Thank you to those who participated in May's Panel Interviews! Updates will be provided in mid-June. Email hireVBFD@vbgov.com with any questions.
CPAT Certificates were mailed Thursday, May 30th. Thank you for your patience!
After successfully completing the Tidewater Regional Fire Academy (TRFA), Firefighters, also known as uniformed personnel, are assigned to the Fire Operations Division working a non- traditional shift schedule, approximately 56 hours in a work week. All Firefighters work this non- traditional shift schedule during their first six years. However, once promoted to Master Firefighter or above, assignments may include a 40-hour work-week in a position outside the fire station.
For Firefighters assigned to a fire station, the shift begins at 8:00 am. Firefighters change into their uniform and relieve the offgoing shift. The incoming shift immediately conducts a thorough check of all personal protective gear, which includes a turnout jacket, pants, boots, air supply and personal alert device. It's imperative that the Firefighters ensure their personal protective gear and equipment is in proper working order. Once the personal protective gear check is completed, the fire truck is checked and equipment is made ready for service. Daily truck maintenance includes washing the truck, cleaning equipment, and if necessary, changing batteries on radios and heart monitors. Firefighters are also responsible for cleaning their station. The crew cleans, mops and vacuums all living areas and bathrooms. After all the routine checks and facility maintenance tasks are done, the Company Officer facilitates a crew meeting. The Company Officer provides the crew an agenda for the day's activities. The firefighter's priority is to respond to fire and medical calls. All scheduled activities are altered depending on emergency incidents.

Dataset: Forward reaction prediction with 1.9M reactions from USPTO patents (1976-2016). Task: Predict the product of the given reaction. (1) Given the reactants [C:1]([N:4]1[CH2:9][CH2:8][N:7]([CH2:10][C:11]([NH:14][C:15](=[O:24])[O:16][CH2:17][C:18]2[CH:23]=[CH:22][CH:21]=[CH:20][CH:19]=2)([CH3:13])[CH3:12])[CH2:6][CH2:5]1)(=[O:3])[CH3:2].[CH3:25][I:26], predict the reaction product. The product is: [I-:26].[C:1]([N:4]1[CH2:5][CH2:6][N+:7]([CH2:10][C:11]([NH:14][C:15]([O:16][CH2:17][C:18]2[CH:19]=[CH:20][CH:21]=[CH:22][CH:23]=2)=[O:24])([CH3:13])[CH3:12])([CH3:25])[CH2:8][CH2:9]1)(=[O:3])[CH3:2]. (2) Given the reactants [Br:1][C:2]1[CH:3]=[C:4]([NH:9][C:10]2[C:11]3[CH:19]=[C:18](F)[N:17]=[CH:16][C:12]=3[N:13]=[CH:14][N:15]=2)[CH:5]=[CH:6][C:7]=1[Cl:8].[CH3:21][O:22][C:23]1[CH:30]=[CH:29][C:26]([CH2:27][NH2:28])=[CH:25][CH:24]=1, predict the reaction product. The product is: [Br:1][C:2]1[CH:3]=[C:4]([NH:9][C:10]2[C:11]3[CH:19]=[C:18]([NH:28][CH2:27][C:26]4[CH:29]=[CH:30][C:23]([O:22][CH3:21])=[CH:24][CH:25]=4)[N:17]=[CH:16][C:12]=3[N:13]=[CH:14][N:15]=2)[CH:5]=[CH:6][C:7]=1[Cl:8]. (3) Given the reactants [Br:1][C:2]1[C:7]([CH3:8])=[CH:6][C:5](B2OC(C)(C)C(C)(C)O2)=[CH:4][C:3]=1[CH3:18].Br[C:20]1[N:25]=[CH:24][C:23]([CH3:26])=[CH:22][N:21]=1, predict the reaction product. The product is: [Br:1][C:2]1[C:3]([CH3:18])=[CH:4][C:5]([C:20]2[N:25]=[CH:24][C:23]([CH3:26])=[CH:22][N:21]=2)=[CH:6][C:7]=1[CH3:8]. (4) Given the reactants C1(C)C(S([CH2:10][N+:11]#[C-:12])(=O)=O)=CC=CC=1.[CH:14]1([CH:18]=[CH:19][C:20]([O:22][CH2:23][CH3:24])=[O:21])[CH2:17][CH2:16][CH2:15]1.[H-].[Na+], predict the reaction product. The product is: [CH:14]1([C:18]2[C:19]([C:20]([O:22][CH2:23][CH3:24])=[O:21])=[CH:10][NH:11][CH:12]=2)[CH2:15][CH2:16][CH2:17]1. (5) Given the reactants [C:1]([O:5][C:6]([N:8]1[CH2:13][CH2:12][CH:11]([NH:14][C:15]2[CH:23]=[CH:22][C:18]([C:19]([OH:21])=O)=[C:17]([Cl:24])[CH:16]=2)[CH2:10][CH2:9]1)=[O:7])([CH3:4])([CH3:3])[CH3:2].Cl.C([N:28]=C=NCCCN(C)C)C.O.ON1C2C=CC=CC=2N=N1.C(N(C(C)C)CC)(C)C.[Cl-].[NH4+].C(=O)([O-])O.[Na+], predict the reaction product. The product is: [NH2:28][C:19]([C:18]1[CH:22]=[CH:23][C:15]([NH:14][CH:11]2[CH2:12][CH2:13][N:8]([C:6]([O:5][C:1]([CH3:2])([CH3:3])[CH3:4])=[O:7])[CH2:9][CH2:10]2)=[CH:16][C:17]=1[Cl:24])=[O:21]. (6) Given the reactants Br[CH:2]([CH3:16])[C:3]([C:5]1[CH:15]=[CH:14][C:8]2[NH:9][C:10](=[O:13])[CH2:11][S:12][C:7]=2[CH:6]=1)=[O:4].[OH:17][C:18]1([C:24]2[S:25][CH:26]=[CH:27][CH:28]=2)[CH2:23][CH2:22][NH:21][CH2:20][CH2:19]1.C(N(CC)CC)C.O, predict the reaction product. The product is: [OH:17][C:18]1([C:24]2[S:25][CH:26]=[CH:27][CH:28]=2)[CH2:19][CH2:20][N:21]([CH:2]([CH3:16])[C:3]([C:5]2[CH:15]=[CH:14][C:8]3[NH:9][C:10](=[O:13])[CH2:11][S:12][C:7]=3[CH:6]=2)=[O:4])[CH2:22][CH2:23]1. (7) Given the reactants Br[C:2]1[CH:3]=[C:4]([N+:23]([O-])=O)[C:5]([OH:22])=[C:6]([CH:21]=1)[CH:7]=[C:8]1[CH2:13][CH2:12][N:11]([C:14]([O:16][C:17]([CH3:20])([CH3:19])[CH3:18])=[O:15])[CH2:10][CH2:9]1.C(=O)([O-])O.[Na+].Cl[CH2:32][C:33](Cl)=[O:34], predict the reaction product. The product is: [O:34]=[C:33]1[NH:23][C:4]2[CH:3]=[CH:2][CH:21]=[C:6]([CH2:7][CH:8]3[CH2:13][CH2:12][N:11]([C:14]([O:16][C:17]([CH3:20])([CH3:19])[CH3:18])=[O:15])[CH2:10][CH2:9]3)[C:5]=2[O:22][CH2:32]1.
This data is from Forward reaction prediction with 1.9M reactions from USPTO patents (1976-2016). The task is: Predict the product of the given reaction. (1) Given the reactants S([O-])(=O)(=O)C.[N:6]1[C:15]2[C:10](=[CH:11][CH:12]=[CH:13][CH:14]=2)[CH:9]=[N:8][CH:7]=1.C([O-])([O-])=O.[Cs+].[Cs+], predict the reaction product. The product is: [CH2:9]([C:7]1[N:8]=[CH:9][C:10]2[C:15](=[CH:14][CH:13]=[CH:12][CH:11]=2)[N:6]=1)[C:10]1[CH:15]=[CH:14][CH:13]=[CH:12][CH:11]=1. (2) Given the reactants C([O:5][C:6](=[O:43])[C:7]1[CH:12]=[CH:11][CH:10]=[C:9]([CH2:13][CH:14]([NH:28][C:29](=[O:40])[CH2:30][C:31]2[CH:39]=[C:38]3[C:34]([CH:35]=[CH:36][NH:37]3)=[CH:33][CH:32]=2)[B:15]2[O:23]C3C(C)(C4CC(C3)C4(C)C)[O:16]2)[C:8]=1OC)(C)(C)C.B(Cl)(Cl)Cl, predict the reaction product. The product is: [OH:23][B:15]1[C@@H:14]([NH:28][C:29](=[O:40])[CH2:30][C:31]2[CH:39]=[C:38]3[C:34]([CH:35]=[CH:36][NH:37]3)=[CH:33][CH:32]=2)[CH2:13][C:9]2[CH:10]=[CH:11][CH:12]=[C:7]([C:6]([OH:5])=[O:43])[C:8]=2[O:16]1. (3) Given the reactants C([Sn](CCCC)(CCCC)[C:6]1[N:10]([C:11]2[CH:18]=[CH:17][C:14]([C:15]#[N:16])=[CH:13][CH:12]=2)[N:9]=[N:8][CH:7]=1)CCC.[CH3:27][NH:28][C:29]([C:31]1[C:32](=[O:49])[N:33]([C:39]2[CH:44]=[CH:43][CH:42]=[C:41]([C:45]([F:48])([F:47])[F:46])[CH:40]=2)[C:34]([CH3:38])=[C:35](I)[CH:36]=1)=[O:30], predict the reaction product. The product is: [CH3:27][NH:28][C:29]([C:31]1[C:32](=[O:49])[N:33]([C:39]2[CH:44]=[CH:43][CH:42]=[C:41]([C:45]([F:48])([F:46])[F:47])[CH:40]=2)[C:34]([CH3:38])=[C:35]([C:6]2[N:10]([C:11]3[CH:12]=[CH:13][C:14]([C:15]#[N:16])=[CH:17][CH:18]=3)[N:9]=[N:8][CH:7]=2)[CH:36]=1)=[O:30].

Throughout the day, Firefighters will respond to many different calls for service. Those calls may include structural fires, technical rescues, medical emergencies and hazardous material spills. When not responding to a service call, Firefighters perform onsite drills and continuous training in order to improve and/or maintain their Firefighter skills. In addition, each station has gym equipment to provide the one hour of physical fitness training required while on duty. Some of the other daily activities may include pre-fire planning, hydrant maintenance and child safety seat installations.
As the evening approaches, the crew prepare their meals and have dinner together. Following the meal and kitchen clean up, Firefighters have time to relax, while still being ready to answer the calls for service. This time can be used to read, study, work on projects, or participate in non-job related relaxing activities. At around 11:00 p.m., Firefighters retire to the bunkroom to sleep. During this time, Firefighters are still available for immediate response to emergencies. The shift ends the following morning at 8:00 a.m. with the in-coming shift change. This is a typical day for a Firefighter.